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We don't use IPv6 and we are not planning to use it. Apparently Windows Server 2008 R2 is installed with IPv6 on by default. We would like to uninstall it or totally disable it. I have unchecked the check boxes that link IPv6 to each network adapter in my servers, but the machines still register IPv6 addresses with the DNS server.

Is there any way to totally remove IPv6 from my network? Or am I missing something? Thanks.

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While I agree with your motivation to do this it does present a bit of a wider problem. IPv6 is not going away, and more and more systems are coming on stream that are only fully tested with IPv6 enabled. This is the case for pretty much all current MS OS level software for example and while they don't currently refuse to support environments where IPv6 is disabled they will at some point. – Helvick Sep 10 '10 at 19:28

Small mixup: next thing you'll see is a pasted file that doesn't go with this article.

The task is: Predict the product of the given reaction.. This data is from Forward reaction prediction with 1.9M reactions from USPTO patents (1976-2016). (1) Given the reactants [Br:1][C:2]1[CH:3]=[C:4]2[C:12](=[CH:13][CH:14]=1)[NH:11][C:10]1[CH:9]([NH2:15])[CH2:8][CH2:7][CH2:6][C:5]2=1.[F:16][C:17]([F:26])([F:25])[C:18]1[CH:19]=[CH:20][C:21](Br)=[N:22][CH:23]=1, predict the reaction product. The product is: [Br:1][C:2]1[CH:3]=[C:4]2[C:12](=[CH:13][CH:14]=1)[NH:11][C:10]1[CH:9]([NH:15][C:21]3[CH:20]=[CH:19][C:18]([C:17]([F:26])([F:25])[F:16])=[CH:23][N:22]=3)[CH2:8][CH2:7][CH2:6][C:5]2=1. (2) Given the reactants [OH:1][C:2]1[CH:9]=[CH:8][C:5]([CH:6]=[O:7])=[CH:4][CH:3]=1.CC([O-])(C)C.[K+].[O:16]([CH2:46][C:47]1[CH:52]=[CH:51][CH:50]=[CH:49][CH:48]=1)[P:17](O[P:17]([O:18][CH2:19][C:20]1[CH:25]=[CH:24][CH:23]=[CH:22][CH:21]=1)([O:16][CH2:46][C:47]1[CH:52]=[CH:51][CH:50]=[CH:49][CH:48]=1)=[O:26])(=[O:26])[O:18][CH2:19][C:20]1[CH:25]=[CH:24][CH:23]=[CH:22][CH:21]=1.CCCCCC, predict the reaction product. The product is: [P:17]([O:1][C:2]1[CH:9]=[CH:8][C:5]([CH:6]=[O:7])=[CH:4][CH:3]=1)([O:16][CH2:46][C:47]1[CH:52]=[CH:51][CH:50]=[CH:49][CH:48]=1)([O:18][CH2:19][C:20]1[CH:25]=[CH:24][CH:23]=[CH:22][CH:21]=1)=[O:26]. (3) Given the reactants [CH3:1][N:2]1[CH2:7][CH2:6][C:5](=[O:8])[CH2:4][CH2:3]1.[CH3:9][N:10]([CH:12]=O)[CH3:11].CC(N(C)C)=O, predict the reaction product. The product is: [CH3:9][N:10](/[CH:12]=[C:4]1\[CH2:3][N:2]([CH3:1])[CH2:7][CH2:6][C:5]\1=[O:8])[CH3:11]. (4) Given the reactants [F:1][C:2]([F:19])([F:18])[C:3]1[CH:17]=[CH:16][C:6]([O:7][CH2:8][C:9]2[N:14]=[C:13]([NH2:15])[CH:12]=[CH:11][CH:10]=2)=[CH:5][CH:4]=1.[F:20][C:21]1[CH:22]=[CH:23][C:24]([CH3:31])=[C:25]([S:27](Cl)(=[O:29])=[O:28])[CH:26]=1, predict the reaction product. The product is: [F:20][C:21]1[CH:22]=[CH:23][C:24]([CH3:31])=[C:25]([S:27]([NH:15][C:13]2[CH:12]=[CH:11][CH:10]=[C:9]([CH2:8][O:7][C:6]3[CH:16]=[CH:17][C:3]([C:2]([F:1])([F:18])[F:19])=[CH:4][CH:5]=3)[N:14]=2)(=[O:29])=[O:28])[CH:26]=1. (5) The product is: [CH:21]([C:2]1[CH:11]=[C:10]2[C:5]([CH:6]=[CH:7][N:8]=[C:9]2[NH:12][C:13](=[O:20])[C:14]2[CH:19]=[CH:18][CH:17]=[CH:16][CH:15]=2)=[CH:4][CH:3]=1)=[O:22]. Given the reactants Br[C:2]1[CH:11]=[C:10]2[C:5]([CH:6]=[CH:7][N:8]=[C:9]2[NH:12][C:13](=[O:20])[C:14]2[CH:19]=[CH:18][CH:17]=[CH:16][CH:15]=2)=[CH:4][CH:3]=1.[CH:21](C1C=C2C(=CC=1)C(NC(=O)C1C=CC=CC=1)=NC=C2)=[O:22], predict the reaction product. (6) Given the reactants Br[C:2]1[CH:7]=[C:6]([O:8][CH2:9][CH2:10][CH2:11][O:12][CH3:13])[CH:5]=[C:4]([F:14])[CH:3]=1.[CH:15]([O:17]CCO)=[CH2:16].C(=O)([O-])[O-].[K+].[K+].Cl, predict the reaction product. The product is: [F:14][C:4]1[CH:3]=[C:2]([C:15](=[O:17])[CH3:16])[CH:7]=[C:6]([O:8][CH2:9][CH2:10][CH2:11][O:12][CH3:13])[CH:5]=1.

@Helvick: I agree; in fact, I am aware that we might want to keep IPv6 as well as IPv4. However, maintaining and administering it seems like an unnecessary cost at this stage. – CesarGon Sep 14 '10 at 0:08
up vote 4 down vote accepted

Yes, we've noticed this ourselves. Windows 2008 (and Win 7 for that matter) will use certain tunneling IPv6 addresses. You can turn them off by setting a registry setting. It's described here:


Create a new 32-bit DWORD named "DisabledComponents". Set it to 0x01 to disable the tunneling interfaces.

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Many thanks. That's exactly what I was looking for. – CesarGon Sep 10 '10 at 17:52

We would like to uninstall it or totally disable it.

Nine times out of ten you do not want to do this. The defaults are default for a reason.

The IPv6 network stack is integrated into places you wouldn't normally expect it to be. There is the potential to break features in Remote Assistance, HomeGroup, DirectAccess, and Windows Mail (Source). There are plenty of reports of strange behavior or breakage in BranchCache, Exchange Server 2007 and 2010, and Microsoft Outlook that were resolved when IPv6 was re-enabled.

If you are going to disable IPv6 realize that Microsoft does no testing with IPv6 disabled and that you are going against their recommendations. Make sure you have a good reason to do so.

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protected by Michael Hampton Sep 6 '14 at 11:36

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